“So it is in the best interest of all concerned that National Security take over the facility and some of its security features need upgrading,” she said.
As for the ECRC, Moore said Cabinet is still considering its future use. She said the ECRC houses between 100 to 150 inmates “as part of a pre-release programme and that would be inmates who have come to more or less the end of a long term.”
“These inmates are moved to ECRC to facilitate a transition back into society,” she explained.
Moore then indicated her ministry is engaged in a partnership with the Prisons Commissioner and other stakeholders to close the Port-of-Spain Prison as well.
Told there have been previous promises that this prison would be closed, Moore admitted she could give “no guarantees” as to when it would be closed.
Noting this issue has bedeviled several governments, Moore said she hoped to take a note to Cabinet on closing the prison in three to four months.
“I have seen the prison. I have toured the prison. I agree that the prison ought not to continue and we are making every effort to find a way to end the era that is the Port-of-Spain Prison.”
Asked how Government intends to deal with the longstanding problem of cellphones being smuggled into prisons and whether cellphone jamming would be employed, Moore replied, “I do not think it is appropriate at this forum, without at least discussing it at the National Security Council, to make an announcement on any security measure that may or may not be in place at one of our nation’s prisons.” Asked whether 50 prisoners were pardoned in keeping with a promise by Volney to do so in time for the 50th anniversary of TT’s independence, observed last year, Moore replied, “I know that the former minister did make certain eloquent pronouncements with regard to wanting to do certain things.”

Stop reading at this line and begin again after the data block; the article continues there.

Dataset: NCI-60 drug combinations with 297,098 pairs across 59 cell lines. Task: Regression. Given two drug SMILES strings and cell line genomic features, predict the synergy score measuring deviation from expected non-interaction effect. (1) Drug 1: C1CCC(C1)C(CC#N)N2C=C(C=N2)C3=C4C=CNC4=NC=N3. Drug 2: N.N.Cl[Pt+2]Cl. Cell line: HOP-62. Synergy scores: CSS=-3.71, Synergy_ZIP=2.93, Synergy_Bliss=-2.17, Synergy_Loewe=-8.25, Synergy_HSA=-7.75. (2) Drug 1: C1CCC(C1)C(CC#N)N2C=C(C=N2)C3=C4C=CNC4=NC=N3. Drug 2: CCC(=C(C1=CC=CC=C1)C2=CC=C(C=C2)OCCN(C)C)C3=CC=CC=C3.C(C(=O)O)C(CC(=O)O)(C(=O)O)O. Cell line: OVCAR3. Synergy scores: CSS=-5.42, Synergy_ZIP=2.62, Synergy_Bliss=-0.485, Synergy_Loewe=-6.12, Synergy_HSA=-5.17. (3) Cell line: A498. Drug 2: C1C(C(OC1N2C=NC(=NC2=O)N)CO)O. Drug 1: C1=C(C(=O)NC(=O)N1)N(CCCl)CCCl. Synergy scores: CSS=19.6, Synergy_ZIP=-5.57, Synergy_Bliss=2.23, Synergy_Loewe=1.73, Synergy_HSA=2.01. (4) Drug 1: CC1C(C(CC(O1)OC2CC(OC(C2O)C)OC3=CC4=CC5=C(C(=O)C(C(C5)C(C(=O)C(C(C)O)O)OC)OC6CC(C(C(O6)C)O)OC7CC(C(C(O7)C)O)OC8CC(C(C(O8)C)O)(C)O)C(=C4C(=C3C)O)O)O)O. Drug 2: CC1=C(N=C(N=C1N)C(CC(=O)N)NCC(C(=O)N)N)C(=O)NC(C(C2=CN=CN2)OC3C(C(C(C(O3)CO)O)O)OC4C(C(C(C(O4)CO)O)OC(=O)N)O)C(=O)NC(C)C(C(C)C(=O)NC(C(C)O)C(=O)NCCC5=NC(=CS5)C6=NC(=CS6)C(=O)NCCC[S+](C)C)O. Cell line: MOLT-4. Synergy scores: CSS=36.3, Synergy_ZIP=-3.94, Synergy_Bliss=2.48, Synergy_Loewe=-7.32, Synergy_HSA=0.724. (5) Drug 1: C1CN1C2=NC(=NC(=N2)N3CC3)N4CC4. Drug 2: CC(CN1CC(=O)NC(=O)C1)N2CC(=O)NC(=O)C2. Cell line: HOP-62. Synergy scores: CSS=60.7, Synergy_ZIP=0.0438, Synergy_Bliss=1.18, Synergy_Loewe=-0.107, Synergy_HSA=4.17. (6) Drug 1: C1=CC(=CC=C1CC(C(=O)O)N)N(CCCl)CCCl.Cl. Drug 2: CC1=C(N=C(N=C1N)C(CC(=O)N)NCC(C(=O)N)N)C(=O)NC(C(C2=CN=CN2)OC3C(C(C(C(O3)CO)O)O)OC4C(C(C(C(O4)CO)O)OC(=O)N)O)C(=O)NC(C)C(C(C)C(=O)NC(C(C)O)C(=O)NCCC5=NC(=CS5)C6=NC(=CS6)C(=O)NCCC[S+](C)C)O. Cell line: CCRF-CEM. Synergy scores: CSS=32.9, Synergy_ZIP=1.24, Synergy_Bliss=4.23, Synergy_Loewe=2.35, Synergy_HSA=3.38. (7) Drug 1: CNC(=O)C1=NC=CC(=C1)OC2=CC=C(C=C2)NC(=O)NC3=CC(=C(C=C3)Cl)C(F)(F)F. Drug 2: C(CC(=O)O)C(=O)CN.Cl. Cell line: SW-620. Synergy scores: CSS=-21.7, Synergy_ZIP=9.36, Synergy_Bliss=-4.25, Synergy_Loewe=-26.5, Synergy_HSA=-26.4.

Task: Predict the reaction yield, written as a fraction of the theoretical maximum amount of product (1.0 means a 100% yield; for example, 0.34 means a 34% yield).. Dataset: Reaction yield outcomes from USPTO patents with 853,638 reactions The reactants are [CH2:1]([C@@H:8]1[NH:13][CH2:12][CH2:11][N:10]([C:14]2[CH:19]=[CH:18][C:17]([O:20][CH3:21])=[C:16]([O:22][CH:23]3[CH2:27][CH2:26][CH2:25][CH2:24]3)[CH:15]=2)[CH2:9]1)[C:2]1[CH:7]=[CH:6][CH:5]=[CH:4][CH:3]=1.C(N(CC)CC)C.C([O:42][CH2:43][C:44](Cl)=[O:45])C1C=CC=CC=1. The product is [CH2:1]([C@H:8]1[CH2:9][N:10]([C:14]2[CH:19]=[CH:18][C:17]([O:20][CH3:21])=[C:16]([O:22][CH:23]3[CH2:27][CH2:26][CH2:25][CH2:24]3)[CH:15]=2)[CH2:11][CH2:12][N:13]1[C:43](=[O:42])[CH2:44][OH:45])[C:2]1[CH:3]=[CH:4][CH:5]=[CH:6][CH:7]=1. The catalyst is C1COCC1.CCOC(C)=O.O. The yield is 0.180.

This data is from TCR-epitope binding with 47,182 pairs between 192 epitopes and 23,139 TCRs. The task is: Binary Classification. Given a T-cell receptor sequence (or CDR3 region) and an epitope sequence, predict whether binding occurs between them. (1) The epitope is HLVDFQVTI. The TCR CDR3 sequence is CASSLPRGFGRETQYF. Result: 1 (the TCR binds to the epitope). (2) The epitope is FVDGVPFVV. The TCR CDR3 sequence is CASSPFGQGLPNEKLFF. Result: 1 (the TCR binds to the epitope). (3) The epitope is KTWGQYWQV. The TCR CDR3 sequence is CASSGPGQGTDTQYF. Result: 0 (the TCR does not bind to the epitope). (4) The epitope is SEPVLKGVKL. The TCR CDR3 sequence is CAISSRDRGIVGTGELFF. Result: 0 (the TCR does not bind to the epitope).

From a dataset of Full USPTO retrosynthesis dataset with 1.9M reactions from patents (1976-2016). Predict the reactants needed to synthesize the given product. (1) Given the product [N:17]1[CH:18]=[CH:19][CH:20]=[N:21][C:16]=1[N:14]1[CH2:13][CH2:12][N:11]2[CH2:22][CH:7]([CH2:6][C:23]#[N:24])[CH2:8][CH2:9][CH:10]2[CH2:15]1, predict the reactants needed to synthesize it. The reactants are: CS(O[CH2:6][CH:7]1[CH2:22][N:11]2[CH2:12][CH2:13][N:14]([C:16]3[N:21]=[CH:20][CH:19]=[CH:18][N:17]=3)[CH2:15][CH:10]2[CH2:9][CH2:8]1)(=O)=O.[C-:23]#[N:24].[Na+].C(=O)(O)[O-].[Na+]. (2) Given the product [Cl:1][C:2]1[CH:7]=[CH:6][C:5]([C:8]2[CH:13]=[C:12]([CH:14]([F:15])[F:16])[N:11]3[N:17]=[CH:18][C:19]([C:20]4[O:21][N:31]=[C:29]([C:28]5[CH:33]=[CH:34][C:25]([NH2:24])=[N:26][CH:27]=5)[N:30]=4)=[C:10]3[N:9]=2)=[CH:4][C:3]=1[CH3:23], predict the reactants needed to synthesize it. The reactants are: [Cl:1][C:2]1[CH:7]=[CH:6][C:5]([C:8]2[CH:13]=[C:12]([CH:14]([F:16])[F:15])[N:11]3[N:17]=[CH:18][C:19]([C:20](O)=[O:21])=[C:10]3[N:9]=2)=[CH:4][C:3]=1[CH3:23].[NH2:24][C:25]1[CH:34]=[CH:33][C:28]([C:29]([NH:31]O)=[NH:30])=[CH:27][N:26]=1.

Moore said, “Such a statement presumed certain things which may not have been proven to be true.” She said it presumed 50 applicants would be found by the Mercy Committee and “would be found to be deserving by this very independent committee”.
Explaining that the Mercy Committee, “for obvious reasons” does not publish statements or documents or publicly indicate “who it has or has not pardoned”, Moore said, “What I can say is that, the persons who have received the benefit of either pardon or commutation of sentence from the Mercy Committee have been so informed by presidential warrant.”
On the three judicial complexes to be built in Trincity, Sangre Grande and Carlsen Field, Moore said her ministry has been liaising with the host community of the first centre in Trincity.
She said this complex is intended for the East-West Corridor “which is now forced to use facilities that are ill-suited” in Tunapuna, the Port-of-Spain High Court and the Family Court in Port-of-Spain.
“That matter is currently before Nipdec and we await the outcome of that,” Moore said. She indicated that tenders are out for the Sangre Grande complex and information was recently published about the proposed Carlsen Field complex.